Bush beat his demons through prayer, or so he says. “Faith showed me a way out. I knew I could count on the grace of God to help me change . . . Prayer was the nourishment that sustained me.” Apparently, prayer was not an option for Richards. Growing up in Dartford, England, “the church, organized religion, was something to be avoided. Nobody minded what Christ said, nobody said there wasn’t a God or anything like that, but stay away from organizations.” Though continuing to indulge in other drugs, Richards got off heroin shortly after making headlines in Toronto where he was charged with drug trafficking for entering Canada with an ounce of heroin in his possession. He got clean with the help of a doctor who treated him with electrodes “attached to your ear (which) released endorphins, which, theoretically, cancelled the pain.” Even if prayer didn’t enter into it, the Lord was present through the doctor’s family, who, according to Marlon Richards, were “right-wing Christian American” with a “white-picket fence and skateboards, and I started going to an American school where you had to say prayers every day. That was really shocking.”

Shortly after 9/11, which was to the Bush presidency what the albums Beggar’s Banquet through Goat’s Head Soup were to the Stones (“backbone stuff,” says Richards), Bush passed out in his study after he supposedly choked on a pretzel. Sadly, Bush the author didn’t choose to elaborate on that incident in his book. It might have been a nice companion piece to Richards’ account of how he fell off a ladder in his library, puncturing a lung. Some people doubted Bush’s pretzel story, convinced something more ominous led to his blackout, and Richards also had to deal with a skeptical public. “Nobody believes that I was looking for a book on anatomy by Leonardo da Vinci,” he writes. Then there was the infamous fall from a palm tree while trying to pick a coconut. Well, that’s what the media reported. Richards corrects that in his bio. “Forget any palm tree. This was some gnarled low tree that was basically a horizontal branch.” It was a more serious accident than believed at the time, and it required brain surgery. He now has a steel plate in his head.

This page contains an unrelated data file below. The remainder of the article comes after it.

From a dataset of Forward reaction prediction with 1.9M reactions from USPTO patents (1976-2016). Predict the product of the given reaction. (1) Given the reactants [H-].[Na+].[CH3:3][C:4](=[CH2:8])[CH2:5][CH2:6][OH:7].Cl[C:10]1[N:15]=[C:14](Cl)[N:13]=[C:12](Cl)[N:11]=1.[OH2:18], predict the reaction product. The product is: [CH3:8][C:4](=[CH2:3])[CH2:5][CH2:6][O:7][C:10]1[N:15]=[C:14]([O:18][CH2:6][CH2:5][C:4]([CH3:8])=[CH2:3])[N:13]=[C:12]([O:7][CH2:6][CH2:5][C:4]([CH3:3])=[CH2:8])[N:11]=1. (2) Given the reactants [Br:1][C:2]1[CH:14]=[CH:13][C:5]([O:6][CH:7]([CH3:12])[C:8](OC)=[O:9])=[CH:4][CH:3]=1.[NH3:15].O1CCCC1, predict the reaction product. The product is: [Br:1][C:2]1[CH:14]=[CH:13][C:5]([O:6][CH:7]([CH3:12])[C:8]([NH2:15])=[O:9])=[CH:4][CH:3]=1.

They move in different circles, or so you’d think, but George W. Bush and Keith Richards know some of the same people. British Prime Minister Tony Blair was the first foreign leader Bush invited to Camp David. “The more time we spent together, the more I respected Tony,” Bush writes. After his fall from that tree, Richards received a letter from Blair that opened with “Dear Keith, you’ve always been one of my heroes. . . “ Bill Clinton, Bush’s immediate predecessor in the White House, also sent a get well note, and don’t forget he took to the stage of the Beacon Theater in New York to praise the Rolling Stones during a performance captured on film by Martin Scorsese. Bush and Clinton are now warm buddies, always quick to praise each other.

Bush and Richards are bad boys, one reformed (or so Bush wants us to think), and the other as unrepentant as he is unapologetic. “I can rest on my laurels,” Richards writes just before concluding his autobiography. “I’ve stirred up enough crap in my time and I’ll have to live with it and see how somebody else deals with it.” Bush stirred up enough crap in his time, too, from phony wars to banker bailouts, and the United States will be dealing with it for decades to come. At least Richards has given us some great music.

© 2011 Brian W. Fairbanks